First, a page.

Legislative Assembly for the ACT: 2002 Week 1 Hansard (13 December) . . Page.. 195 ..
MR STANHOPE (continuing):
Helen always worked to the motto:
I am optimistic about the future because futures are made by creating the dream that you wish it to be, and working at getting it there. If you are not going to be optimistic about it, then it is not going to happen.
Everything that Helen put her hand to, or tirelessly helped others to do, was part of her ultimate goal to improve the lives of women and children. She was always, however, aware of how much more needed to be done. I am sure, Mr Speaker, that all members will join me in acknowledging Helen's great contribution to women's issues in Australia, and in expressing our sympathy to her partner, Judy Harrison, her son, Christopher, and daughters, Robyn and Carolyn Inman.
MR HUMPHRIES (Leader of the Opposition): Mr Speaker, on behalf of the opposition I am happy to lend support to this motion of condolence to the family and friends of Helen Leonard.
As we have heard, she was a woman of quite remarkable ability, who spent her life involved in a very large number of issues, almost all of them affecting the welfare and advancement of women in Australian society. She was the national executive officer of the Women's Electoral Lobby, and she worked also as the national executive officer for the Women's Services Network. She was also involved in breast cancer endeavours, and in areas to do with Australian women in the media.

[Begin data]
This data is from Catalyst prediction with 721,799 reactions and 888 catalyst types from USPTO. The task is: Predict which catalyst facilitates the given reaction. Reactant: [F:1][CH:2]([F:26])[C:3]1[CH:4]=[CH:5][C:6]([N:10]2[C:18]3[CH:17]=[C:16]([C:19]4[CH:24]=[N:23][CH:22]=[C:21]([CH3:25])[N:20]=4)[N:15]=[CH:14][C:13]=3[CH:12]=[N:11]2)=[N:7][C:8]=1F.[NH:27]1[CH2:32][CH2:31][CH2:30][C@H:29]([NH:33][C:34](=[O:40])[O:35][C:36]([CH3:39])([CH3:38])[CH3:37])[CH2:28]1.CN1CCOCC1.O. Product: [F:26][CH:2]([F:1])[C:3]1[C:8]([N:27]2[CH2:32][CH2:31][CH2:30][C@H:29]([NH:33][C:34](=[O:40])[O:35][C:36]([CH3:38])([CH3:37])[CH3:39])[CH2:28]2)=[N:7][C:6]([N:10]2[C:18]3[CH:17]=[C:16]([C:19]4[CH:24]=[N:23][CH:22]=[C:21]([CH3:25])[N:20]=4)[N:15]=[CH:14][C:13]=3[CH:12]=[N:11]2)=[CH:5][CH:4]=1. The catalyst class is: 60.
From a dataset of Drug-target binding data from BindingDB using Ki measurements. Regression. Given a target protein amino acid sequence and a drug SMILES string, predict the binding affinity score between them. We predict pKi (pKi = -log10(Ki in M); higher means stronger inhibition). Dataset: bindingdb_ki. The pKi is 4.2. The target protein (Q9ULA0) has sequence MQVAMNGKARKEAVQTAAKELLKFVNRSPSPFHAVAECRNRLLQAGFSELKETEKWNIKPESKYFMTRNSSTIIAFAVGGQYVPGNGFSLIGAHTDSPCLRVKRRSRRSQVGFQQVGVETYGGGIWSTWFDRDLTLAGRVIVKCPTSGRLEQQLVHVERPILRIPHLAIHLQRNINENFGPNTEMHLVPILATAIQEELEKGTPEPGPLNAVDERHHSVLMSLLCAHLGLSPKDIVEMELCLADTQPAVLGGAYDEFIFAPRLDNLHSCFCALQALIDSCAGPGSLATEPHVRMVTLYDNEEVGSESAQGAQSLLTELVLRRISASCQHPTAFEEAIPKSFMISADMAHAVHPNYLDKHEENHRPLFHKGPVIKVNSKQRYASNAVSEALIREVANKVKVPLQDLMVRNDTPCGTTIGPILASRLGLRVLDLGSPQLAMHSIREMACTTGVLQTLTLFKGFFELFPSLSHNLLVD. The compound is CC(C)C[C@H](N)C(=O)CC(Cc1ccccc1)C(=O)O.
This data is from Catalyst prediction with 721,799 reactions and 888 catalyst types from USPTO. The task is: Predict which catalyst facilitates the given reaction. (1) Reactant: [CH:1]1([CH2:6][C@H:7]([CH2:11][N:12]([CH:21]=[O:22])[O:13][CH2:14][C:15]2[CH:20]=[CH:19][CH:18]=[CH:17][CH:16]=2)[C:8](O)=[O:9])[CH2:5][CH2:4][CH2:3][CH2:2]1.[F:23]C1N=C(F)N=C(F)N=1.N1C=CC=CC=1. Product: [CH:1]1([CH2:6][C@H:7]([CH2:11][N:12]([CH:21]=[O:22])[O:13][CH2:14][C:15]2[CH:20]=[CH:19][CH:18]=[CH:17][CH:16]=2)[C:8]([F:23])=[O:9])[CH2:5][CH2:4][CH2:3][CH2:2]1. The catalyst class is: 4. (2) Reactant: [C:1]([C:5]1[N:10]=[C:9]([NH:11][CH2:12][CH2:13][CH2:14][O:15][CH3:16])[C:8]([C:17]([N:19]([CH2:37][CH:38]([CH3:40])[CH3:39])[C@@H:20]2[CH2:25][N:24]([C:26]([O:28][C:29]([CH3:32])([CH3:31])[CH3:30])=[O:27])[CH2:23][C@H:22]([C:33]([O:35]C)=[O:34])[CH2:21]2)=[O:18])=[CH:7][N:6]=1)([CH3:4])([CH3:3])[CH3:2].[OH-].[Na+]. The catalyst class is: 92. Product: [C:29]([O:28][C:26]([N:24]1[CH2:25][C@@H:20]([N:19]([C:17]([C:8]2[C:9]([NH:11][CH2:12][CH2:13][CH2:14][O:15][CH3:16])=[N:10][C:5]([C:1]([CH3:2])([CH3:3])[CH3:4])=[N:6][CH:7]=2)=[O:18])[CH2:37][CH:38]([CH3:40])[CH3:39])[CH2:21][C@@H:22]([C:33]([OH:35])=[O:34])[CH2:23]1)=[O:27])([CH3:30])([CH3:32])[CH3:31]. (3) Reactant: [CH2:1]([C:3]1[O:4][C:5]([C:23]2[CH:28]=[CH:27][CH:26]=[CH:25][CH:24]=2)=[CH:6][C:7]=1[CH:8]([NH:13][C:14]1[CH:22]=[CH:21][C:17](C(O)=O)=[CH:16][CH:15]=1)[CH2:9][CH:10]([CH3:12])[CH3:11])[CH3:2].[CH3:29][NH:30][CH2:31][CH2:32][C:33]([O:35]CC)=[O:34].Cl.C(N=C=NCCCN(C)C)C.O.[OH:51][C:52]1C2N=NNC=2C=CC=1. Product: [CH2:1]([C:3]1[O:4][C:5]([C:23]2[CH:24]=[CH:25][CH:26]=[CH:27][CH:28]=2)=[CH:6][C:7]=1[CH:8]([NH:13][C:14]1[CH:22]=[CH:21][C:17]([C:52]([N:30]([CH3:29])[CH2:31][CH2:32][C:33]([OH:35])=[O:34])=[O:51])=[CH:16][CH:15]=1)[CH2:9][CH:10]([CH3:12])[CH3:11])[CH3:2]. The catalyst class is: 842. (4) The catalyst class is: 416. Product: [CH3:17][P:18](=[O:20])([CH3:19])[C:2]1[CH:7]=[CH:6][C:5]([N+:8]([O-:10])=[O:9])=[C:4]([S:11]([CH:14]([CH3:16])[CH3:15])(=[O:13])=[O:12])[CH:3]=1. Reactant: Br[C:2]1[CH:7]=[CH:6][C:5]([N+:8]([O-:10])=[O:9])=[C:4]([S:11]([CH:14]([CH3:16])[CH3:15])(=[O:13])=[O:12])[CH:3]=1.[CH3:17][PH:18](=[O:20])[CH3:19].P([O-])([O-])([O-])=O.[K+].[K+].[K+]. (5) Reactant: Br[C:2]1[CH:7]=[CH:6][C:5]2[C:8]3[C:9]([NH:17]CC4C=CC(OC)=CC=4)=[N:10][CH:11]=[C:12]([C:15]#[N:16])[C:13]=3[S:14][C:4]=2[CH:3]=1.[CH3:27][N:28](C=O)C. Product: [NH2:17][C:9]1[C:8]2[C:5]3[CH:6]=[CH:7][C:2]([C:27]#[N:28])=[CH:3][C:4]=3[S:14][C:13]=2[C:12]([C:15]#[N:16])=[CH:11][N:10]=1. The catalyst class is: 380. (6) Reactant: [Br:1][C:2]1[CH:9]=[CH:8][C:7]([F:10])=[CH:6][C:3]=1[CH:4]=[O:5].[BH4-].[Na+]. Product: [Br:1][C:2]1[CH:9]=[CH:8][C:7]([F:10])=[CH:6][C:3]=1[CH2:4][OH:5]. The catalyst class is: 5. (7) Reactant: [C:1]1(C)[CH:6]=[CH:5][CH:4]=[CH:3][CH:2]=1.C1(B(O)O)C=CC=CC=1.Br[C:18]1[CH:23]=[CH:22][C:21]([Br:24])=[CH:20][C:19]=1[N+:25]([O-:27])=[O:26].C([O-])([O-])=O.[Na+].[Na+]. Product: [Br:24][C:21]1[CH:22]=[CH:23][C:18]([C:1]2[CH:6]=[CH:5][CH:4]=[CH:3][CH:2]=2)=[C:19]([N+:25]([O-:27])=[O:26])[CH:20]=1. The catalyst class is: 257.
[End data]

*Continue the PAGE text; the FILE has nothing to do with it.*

In this last area, she engaged in groundbreaking activity. As we heard, at that time only a small minority of people interviewed on television, in news and current affairs programs, were women. Women were not often selected by journalists and others as a source for views about different issues. She dealt with that perception in a very characteristic way: she set up the national women's media directory, which was designed to provide a list of women who would be available to speak to the media on issues about which they had some expertise. It was a tribute to the value of the idea that many women came forward to put their names down as people with a capacity to comment on particular areas of media interest.
Her involvement in a large number of organisations indicates that she was a woman who had a great desire to address injustice and need in the community. The variety of her activities across the field demonstrates that she was a person of quite exceptional ability, an ability often acknowledged and recognised by people with whom she worked.
The former Equal Opportunity Commissioner, Susan Halliday, said this of Helen Leonard after her death:
Helen Leonard was not only a woman who provided endless support to others, she was the type of person who made it possible for others to achieve, while never herself seeking credit. Her enthusiasm was contagious, her ability to motivate people inspiring and her willingness to look for the bright side, throwing caution to the wind, and get out there and make a difference when it appeared all had been lost, goes unmatched.